Data Availability is a term used to describe product or services continuity at a required service level (SLA), or performance. Data Availability on the cloud will be achieved through redundancy zones. On the other hand, Data Recoverability refers to the ability to restore data to the point at which a failure occurred.
In the world of cloud, there is confusion about the meaning of these two terms, and one piece of confusion arises when discussing cloud services. The assumption is that when moving a workload to the cloud, there will be no need for data backup. However, this is a mistake and data must be backed up. It appears this happens due to the lack of understanding of the above two terms.
All the great features that Office 365 Exchange Online offers to you and your business still hold hidden risks, including the lack of comprehensive backup and limited recoverability.
Considering these risks, you should ask yourself:
- How will I manage my service levels (or lack thereof) with these limitations?
- How do I mitigate the risk of mailbox data loss while my data is in the cloud?
- Does Microsoft guarantee data loss avoidance of your business-critical messaging system and its data?
To ease your concerns, Veeam Backup for Microsoft Office 365, will help you to:
- Securely back up your Office 365 email data to your on-premises environment
- Mitigate the risk of losing access to your email and so ensure continuous email Availability to your users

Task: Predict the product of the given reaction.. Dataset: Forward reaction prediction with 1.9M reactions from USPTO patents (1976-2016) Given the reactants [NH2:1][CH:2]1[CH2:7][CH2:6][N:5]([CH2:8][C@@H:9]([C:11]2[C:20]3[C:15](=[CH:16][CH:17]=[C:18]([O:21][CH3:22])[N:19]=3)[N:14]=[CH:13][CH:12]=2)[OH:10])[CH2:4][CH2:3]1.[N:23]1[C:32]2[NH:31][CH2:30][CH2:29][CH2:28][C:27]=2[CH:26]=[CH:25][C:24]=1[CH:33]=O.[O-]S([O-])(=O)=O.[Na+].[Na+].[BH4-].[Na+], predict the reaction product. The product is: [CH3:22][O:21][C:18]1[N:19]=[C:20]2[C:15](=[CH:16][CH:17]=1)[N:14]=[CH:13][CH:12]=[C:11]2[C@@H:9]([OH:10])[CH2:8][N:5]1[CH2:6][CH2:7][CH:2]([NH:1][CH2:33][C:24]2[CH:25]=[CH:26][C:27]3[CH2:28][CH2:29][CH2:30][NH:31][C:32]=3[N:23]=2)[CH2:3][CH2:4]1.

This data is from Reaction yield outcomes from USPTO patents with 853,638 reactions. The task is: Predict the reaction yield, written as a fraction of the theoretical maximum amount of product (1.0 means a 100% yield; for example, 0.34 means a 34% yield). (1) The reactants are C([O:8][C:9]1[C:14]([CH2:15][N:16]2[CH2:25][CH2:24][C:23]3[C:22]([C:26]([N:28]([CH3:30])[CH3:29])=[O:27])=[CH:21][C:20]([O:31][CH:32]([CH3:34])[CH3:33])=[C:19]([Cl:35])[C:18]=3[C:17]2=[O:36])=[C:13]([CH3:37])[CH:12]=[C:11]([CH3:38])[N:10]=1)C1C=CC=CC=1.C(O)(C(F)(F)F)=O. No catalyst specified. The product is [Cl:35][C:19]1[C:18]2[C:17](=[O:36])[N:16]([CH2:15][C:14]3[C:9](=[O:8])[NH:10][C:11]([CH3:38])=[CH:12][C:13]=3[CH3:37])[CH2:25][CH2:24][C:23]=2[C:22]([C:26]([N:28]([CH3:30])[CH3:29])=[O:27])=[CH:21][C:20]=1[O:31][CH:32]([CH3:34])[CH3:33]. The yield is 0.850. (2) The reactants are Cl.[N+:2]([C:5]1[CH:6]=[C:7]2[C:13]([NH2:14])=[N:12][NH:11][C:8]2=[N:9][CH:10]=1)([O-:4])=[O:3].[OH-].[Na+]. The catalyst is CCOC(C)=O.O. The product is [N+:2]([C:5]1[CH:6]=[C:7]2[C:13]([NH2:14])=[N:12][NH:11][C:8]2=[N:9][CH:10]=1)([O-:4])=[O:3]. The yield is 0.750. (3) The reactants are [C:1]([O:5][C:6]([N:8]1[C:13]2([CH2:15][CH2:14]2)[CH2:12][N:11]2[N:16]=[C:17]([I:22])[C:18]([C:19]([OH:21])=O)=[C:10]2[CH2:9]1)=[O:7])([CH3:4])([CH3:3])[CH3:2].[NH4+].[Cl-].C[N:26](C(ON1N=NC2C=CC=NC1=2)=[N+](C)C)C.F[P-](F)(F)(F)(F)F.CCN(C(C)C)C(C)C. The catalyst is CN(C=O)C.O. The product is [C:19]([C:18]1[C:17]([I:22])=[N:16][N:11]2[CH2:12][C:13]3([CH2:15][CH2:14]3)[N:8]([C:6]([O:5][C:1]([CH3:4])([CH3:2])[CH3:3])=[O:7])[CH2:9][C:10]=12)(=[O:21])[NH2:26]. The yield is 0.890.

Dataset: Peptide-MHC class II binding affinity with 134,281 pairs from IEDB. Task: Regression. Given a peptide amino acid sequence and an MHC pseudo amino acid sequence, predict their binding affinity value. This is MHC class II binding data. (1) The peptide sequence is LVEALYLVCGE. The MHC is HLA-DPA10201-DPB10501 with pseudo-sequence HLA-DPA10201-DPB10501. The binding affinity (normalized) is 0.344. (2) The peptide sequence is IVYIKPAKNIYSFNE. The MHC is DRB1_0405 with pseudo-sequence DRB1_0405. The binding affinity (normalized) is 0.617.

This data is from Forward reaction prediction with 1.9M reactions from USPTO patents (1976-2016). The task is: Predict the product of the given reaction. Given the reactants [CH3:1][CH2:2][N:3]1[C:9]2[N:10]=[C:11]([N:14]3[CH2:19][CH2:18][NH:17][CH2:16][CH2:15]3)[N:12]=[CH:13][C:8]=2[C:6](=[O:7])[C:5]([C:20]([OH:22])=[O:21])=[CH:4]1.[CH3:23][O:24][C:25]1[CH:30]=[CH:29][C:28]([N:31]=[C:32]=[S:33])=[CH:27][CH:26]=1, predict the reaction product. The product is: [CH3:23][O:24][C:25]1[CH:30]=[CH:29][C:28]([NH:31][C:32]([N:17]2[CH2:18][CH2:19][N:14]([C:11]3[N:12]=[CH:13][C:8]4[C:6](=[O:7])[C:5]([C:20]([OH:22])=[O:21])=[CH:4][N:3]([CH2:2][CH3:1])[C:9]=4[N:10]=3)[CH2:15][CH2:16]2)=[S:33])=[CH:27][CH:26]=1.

- Quickly recover individual mailbox items with best-of-breed granularity
- Efficiently perform eDiscovery of email archives
- Securely leverage connections to your business Office 365 organization through native Exchange Web Services APIs.
Veeam Backup for Microsoft Office 365 architecture
Veeam Backup for Microsoft Office 365 is integrated with Veeam Backup & Replication, which means you can back up hybrid cloud environments and migrate mailbox data between Office 365 and your on-premises Exchange deployment.
Office 365 Exchange Online first line of defense
The first line of defense when retrieving a deleted mailbox item is retrieving it from the deleted items store, which works only if item’s retention period has not expired. By default, the retention policy is set to 30 days. Deleting entire mailboxes also calls up the retention policy, also set to 30 days by default. Of course, these defaults can be changed from the Exchange Admin Center.
How then, is Microsoft protecting my Office 365 email data?
Microsoft uses its Exchange Data Availability Group (DAG) to protect your data. For internal use only they also utilize traditional backup to protect Office 365 from any catastrophic disasters. Unfortunately, local failures still can happen to anyone and the above methods will not protect you from mailbox corruption, nor will these methods restore your mailbox to a point in time. Your SLAs, or data Availability requirements, will be defined by Microsoft SLA policies, but they will not provide data recoverability.
Even when moving your workloads to the cloud, it’s still critical for the safety of your business to do regular backups of that data. As with any of your cloud services, it is important to understand your cloud provider SLAs and know what recoverability options are provided.